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'Heroes' recap: A brief history of villainy

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Heroes

Heroes

type:
TV Show
Current Status:
In Season

‘Heroes’ recap: A brief history of villainy

Buenos días, everybody. Hope you had a nice Heroes-less week off. I almost didn’t know what to do with myself: I dug into an ever-threatening tower of unread comics, played with my kids, and finished by pre-election rewatching of The West Wing‘s first two seasons.

I’d forgotten just how good that show was, especially in Aaron Sorkin’s hands. How deft it was at handling such a large ensemble cast — in any given episode, you never felt like anyone was slighted in favor of someone else, and the personal stories of the characters were only as present as the story required them to be. Those people — President Bartlet, Leo McGarry, Josh Lyman, Toby Ziegler, C.J. Craig, Charlie Young, Sam Seaborn, Donna Moss, dear sweet Mrs. Landingham — were their jobs, so you never felt cheated by not knowing who their significant others were, or what their hobbies were. And when The West Wing flashed back to reveal how everyone got involved with the Bartlet presidency to begin with, it was a sharply focused affair.

I bring this up because while you can say many things about this week’s flashback hour, focused isn’t necessarily one of them. Neither, come to think of it, is necessary.

Our way into the past is through Hiro, who gets all spirit-walky in Africa and gets some one-year-ago history on three different characters: Claire’s hot mom, Meredith; Sylar; and Arthur Petrelli. Let’s take ’em one story at a time, shall we?

We met Meredith and her brother, Flint — I wonder why her name wasn’t something equally flammable, like Tinder or Blaze — in the middle of knocking over a convenience store. They’ve also got très cute red-and-blue fire patterns. Flint, apparently, is stupid, leaving Meredith to be the brains of the operation — which means that there aren’t much brains in the operation. They were interrupted by Thompson (Eric Roberts), a Company man, who wanted to train Meredith to be an agent. They rolled together on a training assignment to a shanty town to nab a shaggy colossus, which Meredith did quite handily. From there, we detoured through the Company hoosegow to find that Flint’s been locked up — but only until Meredith sprung him and they hopped a freight train heading south. Naturally, Thomson was on that train.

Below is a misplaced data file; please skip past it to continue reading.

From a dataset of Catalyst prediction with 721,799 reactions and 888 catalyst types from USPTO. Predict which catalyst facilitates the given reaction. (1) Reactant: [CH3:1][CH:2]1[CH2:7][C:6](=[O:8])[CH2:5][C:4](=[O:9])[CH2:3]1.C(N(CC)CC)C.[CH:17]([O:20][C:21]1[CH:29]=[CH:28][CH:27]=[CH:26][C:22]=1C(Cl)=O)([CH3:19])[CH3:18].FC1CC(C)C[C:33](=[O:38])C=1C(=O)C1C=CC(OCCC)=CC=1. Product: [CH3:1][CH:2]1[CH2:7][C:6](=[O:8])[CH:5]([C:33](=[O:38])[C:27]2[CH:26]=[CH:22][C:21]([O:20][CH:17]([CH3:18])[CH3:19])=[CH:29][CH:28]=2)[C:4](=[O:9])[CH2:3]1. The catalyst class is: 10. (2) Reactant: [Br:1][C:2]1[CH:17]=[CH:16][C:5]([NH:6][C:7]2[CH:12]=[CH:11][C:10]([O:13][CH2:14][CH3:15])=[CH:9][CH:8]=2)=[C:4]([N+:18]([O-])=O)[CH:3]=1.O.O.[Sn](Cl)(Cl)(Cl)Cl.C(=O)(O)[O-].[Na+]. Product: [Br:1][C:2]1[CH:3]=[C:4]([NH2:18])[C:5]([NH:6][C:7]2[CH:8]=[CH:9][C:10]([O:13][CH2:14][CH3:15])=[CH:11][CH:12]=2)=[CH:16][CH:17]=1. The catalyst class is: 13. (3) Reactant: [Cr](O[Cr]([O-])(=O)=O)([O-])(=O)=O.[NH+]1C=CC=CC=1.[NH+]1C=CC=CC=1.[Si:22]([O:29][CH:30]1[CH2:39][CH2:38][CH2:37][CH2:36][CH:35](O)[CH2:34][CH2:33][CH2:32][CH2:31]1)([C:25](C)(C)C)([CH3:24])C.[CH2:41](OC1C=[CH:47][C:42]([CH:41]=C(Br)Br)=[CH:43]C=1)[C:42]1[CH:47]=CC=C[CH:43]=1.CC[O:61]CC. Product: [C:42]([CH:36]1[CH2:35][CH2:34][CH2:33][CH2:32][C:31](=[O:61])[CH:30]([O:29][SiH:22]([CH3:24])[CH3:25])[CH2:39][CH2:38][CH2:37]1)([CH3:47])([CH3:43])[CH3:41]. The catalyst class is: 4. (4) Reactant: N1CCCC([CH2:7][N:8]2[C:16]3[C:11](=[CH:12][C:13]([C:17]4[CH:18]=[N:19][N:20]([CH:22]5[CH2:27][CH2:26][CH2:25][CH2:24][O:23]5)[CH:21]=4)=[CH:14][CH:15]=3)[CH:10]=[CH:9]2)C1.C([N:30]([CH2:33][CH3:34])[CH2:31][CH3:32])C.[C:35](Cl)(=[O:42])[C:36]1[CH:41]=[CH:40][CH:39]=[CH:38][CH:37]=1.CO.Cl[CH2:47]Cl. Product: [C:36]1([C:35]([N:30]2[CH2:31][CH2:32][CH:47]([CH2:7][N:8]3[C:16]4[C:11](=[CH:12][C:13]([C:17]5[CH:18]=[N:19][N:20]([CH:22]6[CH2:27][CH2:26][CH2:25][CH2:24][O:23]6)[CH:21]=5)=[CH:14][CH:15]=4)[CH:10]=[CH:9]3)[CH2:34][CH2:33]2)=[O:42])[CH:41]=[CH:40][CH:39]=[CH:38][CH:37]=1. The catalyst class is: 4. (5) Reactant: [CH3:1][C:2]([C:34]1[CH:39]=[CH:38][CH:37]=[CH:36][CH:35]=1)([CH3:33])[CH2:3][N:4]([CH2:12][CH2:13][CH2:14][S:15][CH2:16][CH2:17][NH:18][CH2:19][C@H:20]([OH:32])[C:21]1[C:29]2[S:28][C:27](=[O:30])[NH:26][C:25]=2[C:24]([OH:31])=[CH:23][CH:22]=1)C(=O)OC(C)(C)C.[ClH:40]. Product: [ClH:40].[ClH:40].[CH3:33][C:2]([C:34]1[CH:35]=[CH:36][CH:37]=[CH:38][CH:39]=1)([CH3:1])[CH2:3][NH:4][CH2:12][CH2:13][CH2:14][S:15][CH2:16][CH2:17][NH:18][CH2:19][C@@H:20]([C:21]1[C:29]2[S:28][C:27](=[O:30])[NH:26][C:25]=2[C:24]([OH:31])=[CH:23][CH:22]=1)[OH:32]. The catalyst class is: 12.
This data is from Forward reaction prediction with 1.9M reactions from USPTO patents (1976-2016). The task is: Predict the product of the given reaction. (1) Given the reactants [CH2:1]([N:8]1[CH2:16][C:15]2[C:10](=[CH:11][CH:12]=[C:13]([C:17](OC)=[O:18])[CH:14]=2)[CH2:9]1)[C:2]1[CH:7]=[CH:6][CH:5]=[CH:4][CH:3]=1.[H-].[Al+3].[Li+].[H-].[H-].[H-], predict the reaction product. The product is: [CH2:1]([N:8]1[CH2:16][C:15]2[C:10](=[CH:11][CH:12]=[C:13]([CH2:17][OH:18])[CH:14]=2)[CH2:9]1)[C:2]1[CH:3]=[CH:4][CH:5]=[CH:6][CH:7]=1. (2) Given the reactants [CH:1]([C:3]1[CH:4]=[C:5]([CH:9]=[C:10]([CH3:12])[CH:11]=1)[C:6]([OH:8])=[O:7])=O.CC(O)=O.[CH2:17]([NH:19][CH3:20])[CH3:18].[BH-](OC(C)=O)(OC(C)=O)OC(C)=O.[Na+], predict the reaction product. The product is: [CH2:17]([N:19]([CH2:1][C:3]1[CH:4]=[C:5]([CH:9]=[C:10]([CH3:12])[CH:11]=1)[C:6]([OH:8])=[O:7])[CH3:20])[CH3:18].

Now, follow me here: Meredith set a train car on fire, then the train crashed, but didn’t kill Meredith or Eric Roberts, and then he asked her why she hates the Company so much, so she could tell him about her daughter that was killed 14 years ago. He felt a pang of guilt, so he let her go…just before little Claire — all growed up and invulnerable — ran into the train wreck, cheerleader-style. And that’s about when I called bulls—. I call it the Serendipity Syndrome: When things line up too damned perfectly to be believable, all to achieve a resonance that comes solely from familiarity. Like in that John Cusack-Kate Beckinsale romcom.

And what did we learn from this flashback? That Meredith once had a petty crime past and Flint’s her brother (and Claire’s uncle). And that Thompson isn’t such a bad guy. And that the best offensive weaponry the Company has to offer is tasers. In other words, nothing important.

NEXT: Gabriel’s love of a not-so-good woman

Next, let’s roll with Arthur Petrelli. We meet him as the toast of the town so nice they named it twice, regaling a black-tie crowd with an ode of love to his wife. But beyond that, we see that he’s in tight with Daniel Linderman (Malcolm McDowell), and Nathan’s role as an assistant district attorney all set to investigate Linderman will undoubtedly uncover a Petrelli-Linderman connection. Mr. Petrelli is a bad guy. How do we know? Well, first, he orders Linderman to hire a dude to Road Warrior Nathan off the highway, which cripples Nathan’s wife, Heidi, instead. And, second, he’s been systematically monkeying with his dear wife Angela’s mind: planting thoughts, erasing memories. All to protect what they’ve got in store for New York — which must’ve been a different plan, since Linderman and Angela wanted to use the destruction of New York to set Nathan up as president.